Tuesday, November 27, 2007

Get Real, Arshad Warsi; This Isn't Reality TV

I thought you were cool, Mr Arshad Warsi; one of the more sensible guys in Bollywood. And, I reckoned you would give it back to those blighters who racially abused you and Bipasha, while filming in London. What you did, instead, was disappointing; you cribbed about it in the media – “I was shocked; I am not used to this sort of thing”. This isn’t on, not from ‘Circuit’, of Munnabhai fame.

Let’s consider what really happened. Warsi, with co-star Bipasha Basu, was filming outside a pub at Southall in London. A couple of whites in a passing car stopped by, shouted at them something about ‘brown skin and black skin’ and buzzed off. I know this could hurt a sensitive soul, but Warsi, you can’t be too sensitive to stray utterances of berserk minds.

Any Asian resident in Britain would tell you this sort of thing happens to us all the time. Pubs and street-corners, notably in a working class area, are designed for hoot-and-run racial abuses. Most people ignore it as public nuisance. Some hoot back at the racists, if it makes them feel any better.

The incident happened in a predominantly Asian locality. Those familiar with London would tell you Southall is so desi that no white, with racially abusive intentions, would want to be caught making trouble there. It is not an area for anyone to take panga with desis. What Warsi encountered was a couple of cowardly, car-borne cat-callers of the racial kind. They, presumably, were unaware of Arshad Warsi’s celebrity status. Maybe, they didn’t care. Which may well be the sticking point with Bollywood visitors, accustomed to strangers seeking autographs, rather than shouting swear words at them.

“For me it was an alien thing,” Warsi is reported to have told the media. Another actor chipped in, “you come to London, and you’re shooting; this is the last thing you expect”.

Come now, Warsi. You should know better. Skinheads and hoot-and-run scumbags are almost everywhere. You could report to the police. I reckon Britain has a law against racial abuse. But then you can’t legislate against racial mentality, can you ?
Lage Raho, Arshad Warsi.

Cross-posted from Desicitics

Friday, November 16, 2007

Karnataka CM on thanksgiving rounds

I can’t figure out what our Chief Minister B S Yeddyurappa is up to. He has been doing the rounds of temples and mutts, has done homa at his official chamber at Vidhana Soudha. He has paid a visit to his village astrologer near Tumkur. And, between trips to temples, Mr Y has ordered transfers of some key IAS and IPS officials. He has also managed to give sleepless nights to several others in bureaucracy, which is as clueless as you and I are on what he might do next.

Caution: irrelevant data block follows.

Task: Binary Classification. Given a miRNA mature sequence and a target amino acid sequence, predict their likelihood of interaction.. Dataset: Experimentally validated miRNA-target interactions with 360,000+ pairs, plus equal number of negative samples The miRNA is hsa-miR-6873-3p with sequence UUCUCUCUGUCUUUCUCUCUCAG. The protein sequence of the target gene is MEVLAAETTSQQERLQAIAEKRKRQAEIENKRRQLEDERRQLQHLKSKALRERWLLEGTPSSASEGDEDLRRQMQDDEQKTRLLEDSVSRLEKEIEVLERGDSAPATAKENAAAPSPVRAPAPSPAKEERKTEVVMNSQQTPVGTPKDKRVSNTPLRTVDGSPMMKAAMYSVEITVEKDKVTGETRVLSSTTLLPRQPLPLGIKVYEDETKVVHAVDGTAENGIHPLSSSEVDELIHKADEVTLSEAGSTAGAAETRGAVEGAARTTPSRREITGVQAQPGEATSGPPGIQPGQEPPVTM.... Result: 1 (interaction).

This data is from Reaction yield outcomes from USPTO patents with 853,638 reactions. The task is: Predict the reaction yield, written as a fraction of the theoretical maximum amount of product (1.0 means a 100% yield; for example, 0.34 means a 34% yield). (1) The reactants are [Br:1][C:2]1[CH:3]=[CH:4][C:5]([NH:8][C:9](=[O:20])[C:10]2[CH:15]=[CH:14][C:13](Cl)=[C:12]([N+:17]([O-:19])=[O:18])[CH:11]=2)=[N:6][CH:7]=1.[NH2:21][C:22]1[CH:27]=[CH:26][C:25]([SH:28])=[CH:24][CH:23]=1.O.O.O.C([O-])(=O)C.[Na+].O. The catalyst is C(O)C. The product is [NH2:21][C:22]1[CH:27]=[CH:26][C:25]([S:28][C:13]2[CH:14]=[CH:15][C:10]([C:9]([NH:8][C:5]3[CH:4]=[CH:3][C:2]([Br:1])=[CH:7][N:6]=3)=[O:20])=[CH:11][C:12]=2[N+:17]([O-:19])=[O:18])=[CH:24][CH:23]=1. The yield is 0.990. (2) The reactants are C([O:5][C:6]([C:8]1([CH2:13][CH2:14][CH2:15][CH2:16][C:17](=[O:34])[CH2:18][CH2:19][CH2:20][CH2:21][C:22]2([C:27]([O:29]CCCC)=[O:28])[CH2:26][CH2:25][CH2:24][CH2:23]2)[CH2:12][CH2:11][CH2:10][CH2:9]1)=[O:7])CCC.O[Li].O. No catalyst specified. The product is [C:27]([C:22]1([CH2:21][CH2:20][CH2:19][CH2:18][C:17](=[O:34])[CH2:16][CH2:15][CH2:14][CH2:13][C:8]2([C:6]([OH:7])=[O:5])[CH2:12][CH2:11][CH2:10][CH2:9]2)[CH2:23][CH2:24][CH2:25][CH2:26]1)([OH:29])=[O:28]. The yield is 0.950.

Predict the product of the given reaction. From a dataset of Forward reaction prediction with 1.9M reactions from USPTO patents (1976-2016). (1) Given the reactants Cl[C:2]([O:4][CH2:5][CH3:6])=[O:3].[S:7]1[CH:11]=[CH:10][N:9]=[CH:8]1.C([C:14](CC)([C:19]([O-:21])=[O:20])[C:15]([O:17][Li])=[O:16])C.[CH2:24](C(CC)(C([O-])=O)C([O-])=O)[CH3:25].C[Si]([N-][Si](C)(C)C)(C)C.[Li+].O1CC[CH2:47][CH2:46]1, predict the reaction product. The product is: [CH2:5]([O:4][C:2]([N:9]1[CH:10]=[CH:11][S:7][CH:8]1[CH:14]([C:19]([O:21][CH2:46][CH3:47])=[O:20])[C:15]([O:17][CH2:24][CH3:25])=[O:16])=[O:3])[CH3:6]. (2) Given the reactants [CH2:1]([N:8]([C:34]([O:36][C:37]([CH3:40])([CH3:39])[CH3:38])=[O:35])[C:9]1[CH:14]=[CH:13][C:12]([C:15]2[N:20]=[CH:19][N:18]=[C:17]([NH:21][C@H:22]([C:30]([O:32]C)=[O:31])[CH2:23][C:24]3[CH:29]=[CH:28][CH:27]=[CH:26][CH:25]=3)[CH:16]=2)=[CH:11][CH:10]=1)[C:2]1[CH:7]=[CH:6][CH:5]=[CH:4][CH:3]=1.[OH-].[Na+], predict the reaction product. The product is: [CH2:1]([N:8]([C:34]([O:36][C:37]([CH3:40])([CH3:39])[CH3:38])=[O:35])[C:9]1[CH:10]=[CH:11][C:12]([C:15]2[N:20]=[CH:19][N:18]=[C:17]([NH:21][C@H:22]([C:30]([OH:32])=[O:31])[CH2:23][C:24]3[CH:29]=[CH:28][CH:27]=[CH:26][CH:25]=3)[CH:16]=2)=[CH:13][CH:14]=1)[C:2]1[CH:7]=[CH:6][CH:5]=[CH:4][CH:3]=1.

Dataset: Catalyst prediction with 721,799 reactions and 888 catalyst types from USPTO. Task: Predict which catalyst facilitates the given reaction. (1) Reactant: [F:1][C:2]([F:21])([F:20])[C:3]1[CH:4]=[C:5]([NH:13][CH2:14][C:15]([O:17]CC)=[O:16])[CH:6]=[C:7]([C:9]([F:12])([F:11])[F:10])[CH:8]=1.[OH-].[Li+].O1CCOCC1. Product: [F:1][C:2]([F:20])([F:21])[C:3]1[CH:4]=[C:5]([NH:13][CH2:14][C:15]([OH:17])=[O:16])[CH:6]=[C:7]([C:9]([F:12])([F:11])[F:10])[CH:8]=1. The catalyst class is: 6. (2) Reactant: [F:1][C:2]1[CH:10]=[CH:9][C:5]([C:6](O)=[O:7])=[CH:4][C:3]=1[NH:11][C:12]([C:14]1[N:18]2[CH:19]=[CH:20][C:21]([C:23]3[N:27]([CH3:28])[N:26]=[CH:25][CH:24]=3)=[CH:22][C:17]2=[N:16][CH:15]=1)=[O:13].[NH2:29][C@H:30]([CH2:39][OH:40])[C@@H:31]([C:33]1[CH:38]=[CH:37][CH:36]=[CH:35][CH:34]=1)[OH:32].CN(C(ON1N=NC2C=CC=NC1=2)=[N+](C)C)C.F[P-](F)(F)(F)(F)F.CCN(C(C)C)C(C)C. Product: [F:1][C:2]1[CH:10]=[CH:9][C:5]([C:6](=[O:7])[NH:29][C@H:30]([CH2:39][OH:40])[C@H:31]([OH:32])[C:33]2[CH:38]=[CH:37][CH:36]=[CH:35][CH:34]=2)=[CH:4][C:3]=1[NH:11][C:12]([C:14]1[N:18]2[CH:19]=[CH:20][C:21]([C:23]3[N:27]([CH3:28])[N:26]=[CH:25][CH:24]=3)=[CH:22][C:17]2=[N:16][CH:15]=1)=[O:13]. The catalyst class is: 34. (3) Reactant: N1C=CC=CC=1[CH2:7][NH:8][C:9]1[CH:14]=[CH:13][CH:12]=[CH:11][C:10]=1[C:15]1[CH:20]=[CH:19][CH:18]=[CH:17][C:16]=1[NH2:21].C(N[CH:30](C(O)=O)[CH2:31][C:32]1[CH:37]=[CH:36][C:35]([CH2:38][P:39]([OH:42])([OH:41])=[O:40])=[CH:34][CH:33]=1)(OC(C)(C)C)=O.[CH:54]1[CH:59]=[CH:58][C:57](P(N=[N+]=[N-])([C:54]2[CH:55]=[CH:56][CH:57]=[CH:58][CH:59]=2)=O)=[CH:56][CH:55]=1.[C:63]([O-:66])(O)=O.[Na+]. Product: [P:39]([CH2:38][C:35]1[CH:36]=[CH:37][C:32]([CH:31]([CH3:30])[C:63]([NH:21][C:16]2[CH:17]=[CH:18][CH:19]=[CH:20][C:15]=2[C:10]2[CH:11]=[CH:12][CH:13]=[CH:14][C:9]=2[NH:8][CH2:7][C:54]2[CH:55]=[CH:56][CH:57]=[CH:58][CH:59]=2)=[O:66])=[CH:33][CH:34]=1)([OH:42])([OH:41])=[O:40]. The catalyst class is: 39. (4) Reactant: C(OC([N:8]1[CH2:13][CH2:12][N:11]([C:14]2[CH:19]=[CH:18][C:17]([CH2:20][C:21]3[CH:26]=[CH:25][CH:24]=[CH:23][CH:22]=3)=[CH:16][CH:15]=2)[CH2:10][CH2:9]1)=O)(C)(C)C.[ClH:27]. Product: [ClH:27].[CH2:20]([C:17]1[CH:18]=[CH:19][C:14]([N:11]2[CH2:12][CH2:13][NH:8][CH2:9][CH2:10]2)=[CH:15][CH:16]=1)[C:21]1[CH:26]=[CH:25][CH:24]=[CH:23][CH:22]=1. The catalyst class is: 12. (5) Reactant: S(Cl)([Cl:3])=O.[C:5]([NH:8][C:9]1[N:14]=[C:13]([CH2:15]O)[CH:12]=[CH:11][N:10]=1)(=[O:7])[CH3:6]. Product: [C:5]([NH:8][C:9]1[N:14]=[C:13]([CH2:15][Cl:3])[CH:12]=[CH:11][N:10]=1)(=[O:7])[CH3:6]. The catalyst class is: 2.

A media report spoke of elaborate official bandha during CM’s visit to his village astrologer, near Tumkur. Senior government officials had reached the village the night before Mr Y’s arrival, to be at hand, just in case Mr Y needed to have a word with officials. As it happened, the astrologer reportedly advised CM to maintain silence till he returned to his office in Bangalore from the village visit. Such fuss and official fanfare may not be in the official protocol book. It would have been much simpler to have the astrologer over to the chief minister’s chamber, for consultations.

We have a chief minister who turns his official chamber at the state secretariat into a venue for Vedic rituals, including homa. Mr. Y is entitled to his puja at his official residence. Having it at his office in the state secretariat may be good for Mr Y’s soul, but such things wouldn’t go down well with those of us who believe in the sanctity of the seat of government. Mr Y may not think much of it, but there is a distinction, however subtle, between the CM as a person and his seat of power.

Today’s CM is Mr Y. Tomorrow, the seat may be taken by ‘X’Ali or ‘Z’Anthony. Mr Y, I reckon, isn’t conscious, or he doesn’t care, about such finer distinctions in a secular democratic set-up. If anything, our five-day old CM has been sending distinct signals to the people that, in governance of the state, he may well be guided by the Parivar and the divinity, rather than his cabinet and officials.

The media carried the other day a picture showing our CM prostrating before a spiritual leader. For Mr Y this may be personal. I don’t know what our swamijis and sadhus make of heads of government touching or falling flat at their feet. Surely, there must be more dignified ways of seeking their blessings.

My take is such gesture, by those in power, send out wrong signals to people. They can’t be blamed for thinking that they could have their work with the government done, if they seek a reference or recommendation from this guru, that sadhu, or such and such swami. Such public perception, of a close connect between spiritual leaders and the seat of government, is extra-constitutional, Besides, it doesn’t enhance the prestige of the community of spiritual leaders.

Meanwhile, we have the CM’s word that he wouldn't take any official decisions for the next few days and all decisions his fledging government has taken till date would be put on hold as he spends time visiting temples and offering prayers till Nov.19 when Mr Y is scheduled to prove his majority on the floor of the Karnataka legislative assembly.

Cross-posted from Desicritics